New Zealand has stubbed out recreation marijuana by voting down a referendum that would have legalised cannabis, preliminary results show.
Early results show 53.1 per cent of Kiwis were against making the drug legal, with 46.1 per cent in support.
A separate referendum was also held on assisted dying, with the End of Live Choice Bill backed overwhelmingly by the public.
A spokesperson for Prime Minister Jacinda Ardern revealed she voted ‘Yes’ to euthanasia changes and the Cannabis Legalisation and Control Bill which would have enabled anyone over the age of 20 to buy 14 grams of cannabis from licensed outlets per day.
A spokesperson for Prime Minister Jacinda Ardern revealed she voted yes to both of the bills
New Zealand has voted against legalising cannabis in a referendum, preliminary results show
The National Organisation for Reform of Marijuana Laws, NORML, said the early results were hard to swallow.
‘I think it would be fair to say there is some bitter disappointment,’ NORML president Chris Fowlie said.
But the group said, the closeness of contest will hopefully mean that police and society’s tolerance for the drug will increase.
The final result of the cannabis referendum will not be officially be revealed until November 6 when an additional 480,000 special votes are added to the tally.
Special votes which include prisoners on remand, those living overseas and return travellers staying in hotel quarantine, are expected to make up about 17 per cent of the total votes.
Although there is still a possibility this could sway the final outcome, the chances remain slim.
A voter casts her vote at a polling station during the New Zealand General Election in Auckland, New Zealand, on Saturday, Oct. 17, 2020
Justice Minister Andrew Little released a statement earlier today acknowledging the two bills and the direction the New Zealand government would take in the wake of the non-binding vote.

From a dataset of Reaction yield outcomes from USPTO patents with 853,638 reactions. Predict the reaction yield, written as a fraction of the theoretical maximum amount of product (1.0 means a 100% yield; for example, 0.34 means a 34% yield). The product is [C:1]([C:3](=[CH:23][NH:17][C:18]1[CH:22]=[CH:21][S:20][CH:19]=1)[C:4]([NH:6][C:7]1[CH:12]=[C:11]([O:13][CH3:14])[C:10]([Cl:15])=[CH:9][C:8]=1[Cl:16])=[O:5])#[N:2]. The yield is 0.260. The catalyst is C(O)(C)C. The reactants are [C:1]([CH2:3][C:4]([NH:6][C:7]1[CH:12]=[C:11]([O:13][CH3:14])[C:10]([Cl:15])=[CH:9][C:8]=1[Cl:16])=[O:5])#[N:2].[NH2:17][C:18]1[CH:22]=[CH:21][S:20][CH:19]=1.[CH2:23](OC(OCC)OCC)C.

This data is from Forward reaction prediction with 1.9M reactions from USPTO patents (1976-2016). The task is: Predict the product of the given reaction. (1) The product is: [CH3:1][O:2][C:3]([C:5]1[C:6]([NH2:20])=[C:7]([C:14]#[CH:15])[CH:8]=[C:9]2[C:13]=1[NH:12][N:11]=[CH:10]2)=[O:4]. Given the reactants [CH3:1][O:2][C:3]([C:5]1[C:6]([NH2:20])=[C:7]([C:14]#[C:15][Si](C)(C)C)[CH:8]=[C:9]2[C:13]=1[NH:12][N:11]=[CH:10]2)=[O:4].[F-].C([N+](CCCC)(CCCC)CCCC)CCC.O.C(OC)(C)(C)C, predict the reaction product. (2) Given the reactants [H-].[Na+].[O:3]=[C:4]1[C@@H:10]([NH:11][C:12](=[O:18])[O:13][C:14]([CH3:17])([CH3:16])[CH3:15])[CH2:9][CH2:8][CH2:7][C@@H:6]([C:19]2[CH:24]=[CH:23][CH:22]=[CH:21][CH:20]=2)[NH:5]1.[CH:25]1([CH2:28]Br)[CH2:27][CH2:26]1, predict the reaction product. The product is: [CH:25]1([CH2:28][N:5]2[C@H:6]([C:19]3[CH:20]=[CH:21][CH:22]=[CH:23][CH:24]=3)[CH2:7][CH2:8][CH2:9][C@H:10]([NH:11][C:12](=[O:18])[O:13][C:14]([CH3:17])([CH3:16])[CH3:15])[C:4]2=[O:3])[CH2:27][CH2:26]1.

‘The End of Life Choice Act has gone through the parliamentary process and has been given Royal Assent, so it will come into effect 12 months from the final results – on 6 November 2021,’ he said.
‘Assisted dying remains illegal in New Zealand until 6 November 2021. The Act will be administered by the Ministry of Health.
‘The Cannabis Legalisation and Control Bill will not be introduced as legislation by the Labour Government this term.
‘Subject to the release of the final results on November 6, the incoming government will respect the result of both referendums. This will mean that recreational cannabis use will remain illegal in New Zealand.’
Medicinal cannabis entrepreneur Paul Manning said the legalisation of recreational cannabis was a missed opportunity in the wake of the COVID-19 pandemic that could have brought in billions to the local economy.
Medicinal cannabis entrepreneur Paul Manning said the legalisation of recreational cannabis was a missed opportunity (pictured, a legal Marijuana growing operation in the US)
‘There was a clear economic opportunity associated with the cannabis legalisation and control bill and with it defeated that opportunity has been lost for now,’ Mr Manning told NZ Stuff.
‘Almost half of New Zealand is in support of wider cannabis reform so you have to wonder, will there be another bill to come off the back of this in the not-too-distant future?’
While the debate on cannabis was tight, Kiwis overwhelmingly supported reforms around voluntary assisted dying 62.2 per cent to 33.8 per cent.
New Zealand is now just the seventh nation in the world to legislate euthanasia along with the Netherlands, Belgium, Colombia, Luxembourg, Australia (Victoria and Western Australia) and Canada.
The laws will soon allow terminally ill adults with less than six months to live to request assisted dying and end their suffering.
‘This vote was about compassion and choice. We’re delighted New Zealand came together and voted for choice for their loved ones and for themselves,’ Yes for Compassion Executive Director Dr Jessica Young said.
The End of Live Choice Bill will soon allow terminally ill adults with less than six months to live to request assisted dying and end their suffering (stock image)
‘Our nation is admired worldwide as a liberal democracy and the first to give women the vote in 1893. Today’s historic victory continues that tradition, providing the choice of an assisted death to terminally ill Kiwis who want and need it – saving a great deal of unnecessary suffering for individuals and their loved ones.
‘It’s an honour to celebrate with individuals who so bravely shared their personal stories during this campaign. ‘